Todd McAdams, D.D.S.

Sometimes, as a more conservative alternative to full coverage dental crowns, your dentist may want to use   an inlay or onlay instead of a reparative solution to tooth decay or other damage.

Also called indirect fillings, inlays and onlays offer a well-fitting, stronger, longer lasting option. Inlays and onlays can often be used in place of traditional dental fillings and are beneficial from both an esthetic and functional point of view.

Whereas dental fillings are molded into place within the mouth during a dental visit, inlays and onlays are fabricated indirectly in a dental lab prior to being fitted and bonded to the damaged tooth by your dentist.

The term inlay is used when the restoration material is bonded within the center of a tooth.  Conversely, an onlay is when the restoration requires inclusion of one or more cusps (points) of the posterior tooth or full coverage of the biting surface.

This conservative approach to tooth repair preserves as much of the healthy tooth as possible. Inlays and onlays are a wise choice if you have minimal to moderate tooth decay that extends into a flossing area, offering an excellent alternative to full coverage crowns. Another advantage is that prefabricated porcelain or gold inlays/onlays will not shrink. Tooth cleaning is easier because the fit is tailored at all edges of the tooth.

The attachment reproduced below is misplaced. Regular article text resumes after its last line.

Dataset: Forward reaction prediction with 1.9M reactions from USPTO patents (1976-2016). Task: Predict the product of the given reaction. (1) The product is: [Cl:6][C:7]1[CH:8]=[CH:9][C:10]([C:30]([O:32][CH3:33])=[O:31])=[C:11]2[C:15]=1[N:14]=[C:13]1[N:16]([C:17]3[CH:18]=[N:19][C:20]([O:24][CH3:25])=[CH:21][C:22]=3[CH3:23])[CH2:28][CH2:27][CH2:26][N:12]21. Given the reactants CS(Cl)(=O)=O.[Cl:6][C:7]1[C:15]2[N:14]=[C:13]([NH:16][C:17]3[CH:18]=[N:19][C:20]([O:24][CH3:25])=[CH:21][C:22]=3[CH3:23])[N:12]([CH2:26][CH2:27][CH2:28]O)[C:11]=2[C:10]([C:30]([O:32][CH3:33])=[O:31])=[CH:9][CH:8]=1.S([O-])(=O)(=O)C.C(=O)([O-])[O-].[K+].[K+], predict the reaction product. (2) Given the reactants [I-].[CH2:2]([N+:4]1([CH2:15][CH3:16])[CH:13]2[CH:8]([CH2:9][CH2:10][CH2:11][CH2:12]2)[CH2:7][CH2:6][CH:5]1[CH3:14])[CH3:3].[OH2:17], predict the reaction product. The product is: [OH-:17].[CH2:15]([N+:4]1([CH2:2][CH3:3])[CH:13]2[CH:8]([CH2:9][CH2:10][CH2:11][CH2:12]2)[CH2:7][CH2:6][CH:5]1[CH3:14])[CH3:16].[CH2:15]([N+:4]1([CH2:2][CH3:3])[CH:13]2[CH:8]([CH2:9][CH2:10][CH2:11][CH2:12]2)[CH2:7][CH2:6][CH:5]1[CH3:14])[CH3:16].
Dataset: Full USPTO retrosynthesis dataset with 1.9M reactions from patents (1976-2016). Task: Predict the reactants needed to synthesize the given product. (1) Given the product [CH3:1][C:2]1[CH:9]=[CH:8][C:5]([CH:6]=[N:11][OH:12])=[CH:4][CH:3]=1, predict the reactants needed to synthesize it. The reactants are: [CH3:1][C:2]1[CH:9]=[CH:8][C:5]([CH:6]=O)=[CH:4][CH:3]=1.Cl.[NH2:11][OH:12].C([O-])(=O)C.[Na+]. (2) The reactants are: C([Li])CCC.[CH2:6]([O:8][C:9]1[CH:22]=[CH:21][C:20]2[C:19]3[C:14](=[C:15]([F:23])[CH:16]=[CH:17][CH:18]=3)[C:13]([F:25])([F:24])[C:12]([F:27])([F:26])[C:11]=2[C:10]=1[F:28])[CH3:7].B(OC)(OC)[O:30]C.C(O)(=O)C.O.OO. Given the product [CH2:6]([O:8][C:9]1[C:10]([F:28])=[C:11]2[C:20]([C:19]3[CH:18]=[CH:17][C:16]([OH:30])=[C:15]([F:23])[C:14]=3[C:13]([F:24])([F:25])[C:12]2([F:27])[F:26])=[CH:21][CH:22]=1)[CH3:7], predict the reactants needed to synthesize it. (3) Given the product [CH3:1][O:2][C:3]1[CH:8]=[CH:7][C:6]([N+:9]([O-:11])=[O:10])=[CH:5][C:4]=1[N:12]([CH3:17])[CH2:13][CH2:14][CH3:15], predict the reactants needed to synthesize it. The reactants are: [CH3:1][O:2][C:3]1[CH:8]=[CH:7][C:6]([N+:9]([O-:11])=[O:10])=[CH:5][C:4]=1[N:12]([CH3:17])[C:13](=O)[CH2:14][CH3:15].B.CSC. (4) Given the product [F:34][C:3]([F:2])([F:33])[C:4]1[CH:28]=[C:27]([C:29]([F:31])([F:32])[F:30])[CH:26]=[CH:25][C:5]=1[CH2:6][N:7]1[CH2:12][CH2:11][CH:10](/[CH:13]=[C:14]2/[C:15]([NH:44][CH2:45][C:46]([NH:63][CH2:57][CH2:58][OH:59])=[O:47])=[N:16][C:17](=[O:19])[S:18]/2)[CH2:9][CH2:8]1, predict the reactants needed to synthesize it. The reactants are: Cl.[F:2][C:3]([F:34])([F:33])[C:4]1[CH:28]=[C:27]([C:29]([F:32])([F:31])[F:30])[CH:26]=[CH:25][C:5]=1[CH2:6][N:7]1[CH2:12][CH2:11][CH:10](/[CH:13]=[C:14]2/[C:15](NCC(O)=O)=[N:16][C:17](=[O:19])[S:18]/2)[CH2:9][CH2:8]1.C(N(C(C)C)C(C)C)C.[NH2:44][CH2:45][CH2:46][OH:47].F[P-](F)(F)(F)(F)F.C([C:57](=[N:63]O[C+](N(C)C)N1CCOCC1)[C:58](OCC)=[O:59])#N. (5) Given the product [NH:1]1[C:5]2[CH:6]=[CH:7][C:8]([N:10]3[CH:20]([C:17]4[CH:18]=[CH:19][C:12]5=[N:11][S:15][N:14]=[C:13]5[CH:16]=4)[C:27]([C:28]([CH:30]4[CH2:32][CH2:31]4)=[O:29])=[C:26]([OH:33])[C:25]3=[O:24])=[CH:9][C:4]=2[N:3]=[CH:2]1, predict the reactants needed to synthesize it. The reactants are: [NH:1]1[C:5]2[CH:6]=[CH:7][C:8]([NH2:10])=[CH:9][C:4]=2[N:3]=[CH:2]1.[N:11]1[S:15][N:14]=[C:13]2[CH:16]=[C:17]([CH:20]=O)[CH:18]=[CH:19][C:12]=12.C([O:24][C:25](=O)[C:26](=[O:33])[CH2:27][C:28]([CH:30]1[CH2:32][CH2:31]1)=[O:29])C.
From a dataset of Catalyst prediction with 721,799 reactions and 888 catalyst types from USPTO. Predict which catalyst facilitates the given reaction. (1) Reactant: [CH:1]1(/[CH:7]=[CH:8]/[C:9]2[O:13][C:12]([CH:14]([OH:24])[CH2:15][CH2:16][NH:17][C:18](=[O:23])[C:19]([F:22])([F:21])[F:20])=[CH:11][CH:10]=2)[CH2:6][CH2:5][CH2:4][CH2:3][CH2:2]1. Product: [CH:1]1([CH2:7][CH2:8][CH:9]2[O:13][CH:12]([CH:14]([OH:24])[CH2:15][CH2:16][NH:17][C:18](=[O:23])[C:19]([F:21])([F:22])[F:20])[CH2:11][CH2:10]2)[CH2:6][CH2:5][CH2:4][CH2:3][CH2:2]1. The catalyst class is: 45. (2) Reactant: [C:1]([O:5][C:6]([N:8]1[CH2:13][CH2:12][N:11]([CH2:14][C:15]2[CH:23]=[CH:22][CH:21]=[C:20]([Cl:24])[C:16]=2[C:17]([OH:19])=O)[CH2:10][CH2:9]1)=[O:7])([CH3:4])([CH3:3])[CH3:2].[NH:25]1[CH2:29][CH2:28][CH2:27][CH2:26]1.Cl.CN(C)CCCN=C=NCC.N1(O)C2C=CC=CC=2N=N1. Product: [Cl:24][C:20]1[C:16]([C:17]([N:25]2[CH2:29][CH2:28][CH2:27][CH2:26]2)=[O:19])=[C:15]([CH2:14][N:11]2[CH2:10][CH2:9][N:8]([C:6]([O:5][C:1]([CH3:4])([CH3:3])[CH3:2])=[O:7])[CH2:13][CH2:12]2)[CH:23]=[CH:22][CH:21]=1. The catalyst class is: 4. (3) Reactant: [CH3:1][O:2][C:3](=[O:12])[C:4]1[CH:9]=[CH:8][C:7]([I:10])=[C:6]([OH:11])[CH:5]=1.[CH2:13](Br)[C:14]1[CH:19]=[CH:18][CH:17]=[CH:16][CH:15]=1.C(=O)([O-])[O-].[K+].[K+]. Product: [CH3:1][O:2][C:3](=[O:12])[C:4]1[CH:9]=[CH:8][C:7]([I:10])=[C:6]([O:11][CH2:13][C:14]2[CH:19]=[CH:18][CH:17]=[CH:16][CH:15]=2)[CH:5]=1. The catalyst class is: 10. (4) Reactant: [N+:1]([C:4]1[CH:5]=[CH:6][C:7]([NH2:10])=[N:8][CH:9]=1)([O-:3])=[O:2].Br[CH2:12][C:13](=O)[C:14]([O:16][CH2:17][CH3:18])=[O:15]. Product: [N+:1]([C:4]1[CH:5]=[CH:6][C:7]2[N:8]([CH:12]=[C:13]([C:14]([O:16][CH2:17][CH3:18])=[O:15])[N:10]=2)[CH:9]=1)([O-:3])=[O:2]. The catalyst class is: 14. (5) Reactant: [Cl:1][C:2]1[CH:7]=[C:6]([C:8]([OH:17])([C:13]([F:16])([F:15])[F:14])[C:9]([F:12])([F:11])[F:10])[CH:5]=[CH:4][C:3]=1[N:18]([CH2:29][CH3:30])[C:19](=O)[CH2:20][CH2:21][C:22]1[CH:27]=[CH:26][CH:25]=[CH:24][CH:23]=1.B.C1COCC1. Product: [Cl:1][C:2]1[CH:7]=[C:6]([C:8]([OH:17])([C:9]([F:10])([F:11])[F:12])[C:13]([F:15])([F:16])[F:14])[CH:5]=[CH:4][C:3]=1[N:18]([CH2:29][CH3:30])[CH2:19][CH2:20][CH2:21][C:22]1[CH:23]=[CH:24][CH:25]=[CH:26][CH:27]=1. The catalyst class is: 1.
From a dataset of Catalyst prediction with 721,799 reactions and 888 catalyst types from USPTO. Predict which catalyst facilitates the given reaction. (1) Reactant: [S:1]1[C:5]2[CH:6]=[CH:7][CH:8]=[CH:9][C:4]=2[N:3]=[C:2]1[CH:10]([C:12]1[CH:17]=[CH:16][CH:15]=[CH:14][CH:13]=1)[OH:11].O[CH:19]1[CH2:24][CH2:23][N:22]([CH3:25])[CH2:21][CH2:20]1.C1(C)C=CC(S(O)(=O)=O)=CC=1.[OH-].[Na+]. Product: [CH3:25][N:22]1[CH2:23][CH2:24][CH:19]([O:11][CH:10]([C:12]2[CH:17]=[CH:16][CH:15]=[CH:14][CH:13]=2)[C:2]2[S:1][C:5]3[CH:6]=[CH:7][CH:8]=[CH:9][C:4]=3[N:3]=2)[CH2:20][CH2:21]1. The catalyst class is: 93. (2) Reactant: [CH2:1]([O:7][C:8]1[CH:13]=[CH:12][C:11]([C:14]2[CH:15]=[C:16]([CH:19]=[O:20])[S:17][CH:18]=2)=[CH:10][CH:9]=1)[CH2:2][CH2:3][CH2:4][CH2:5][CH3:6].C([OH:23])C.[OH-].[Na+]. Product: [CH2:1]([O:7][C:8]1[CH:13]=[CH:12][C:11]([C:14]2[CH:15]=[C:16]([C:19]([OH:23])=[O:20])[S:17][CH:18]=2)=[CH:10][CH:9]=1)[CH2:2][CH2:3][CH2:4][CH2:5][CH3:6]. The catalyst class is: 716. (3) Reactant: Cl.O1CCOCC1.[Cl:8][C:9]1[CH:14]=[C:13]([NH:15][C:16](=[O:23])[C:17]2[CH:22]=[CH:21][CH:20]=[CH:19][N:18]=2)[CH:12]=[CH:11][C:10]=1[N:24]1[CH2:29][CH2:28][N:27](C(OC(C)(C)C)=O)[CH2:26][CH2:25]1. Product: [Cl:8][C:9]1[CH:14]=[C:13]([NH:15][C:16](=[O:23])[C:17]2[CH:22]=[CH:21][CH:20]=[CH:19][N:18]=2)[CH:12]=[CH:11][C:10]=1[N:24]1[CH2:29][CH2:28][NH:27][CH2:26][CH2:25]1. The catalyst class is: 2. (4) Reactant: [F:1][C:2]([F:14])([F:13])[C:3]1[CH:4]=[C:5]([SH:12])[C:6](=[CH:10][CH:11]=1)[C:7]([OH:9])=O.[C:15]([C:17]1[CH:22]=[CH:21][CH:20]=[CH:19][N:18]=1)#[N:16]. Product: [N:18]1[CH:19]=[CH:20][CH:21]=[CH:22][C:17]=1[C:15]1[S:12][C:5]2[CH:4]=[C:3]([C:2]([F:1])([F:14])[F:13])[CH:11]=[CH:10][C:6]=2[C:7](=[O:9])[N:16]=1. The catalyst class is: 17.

For the treatment of tooth decay, they are extremely stable restorative solutions. The durable material and superior fit make them a good choice that can actually strengthen a damaged tooth.  An onlay can protect the weak areas of the tooth, and it does not require the complete reshaping of the tooth.

Most times, an inlay or onlay procedure is completed in two dental visits. Your dentist will guide you and help determine what type of inlay or onlay is better for you. 

Todd McAdams, D.D.S.

420 Rocky Knob Lane

Fayetteville, TN  37334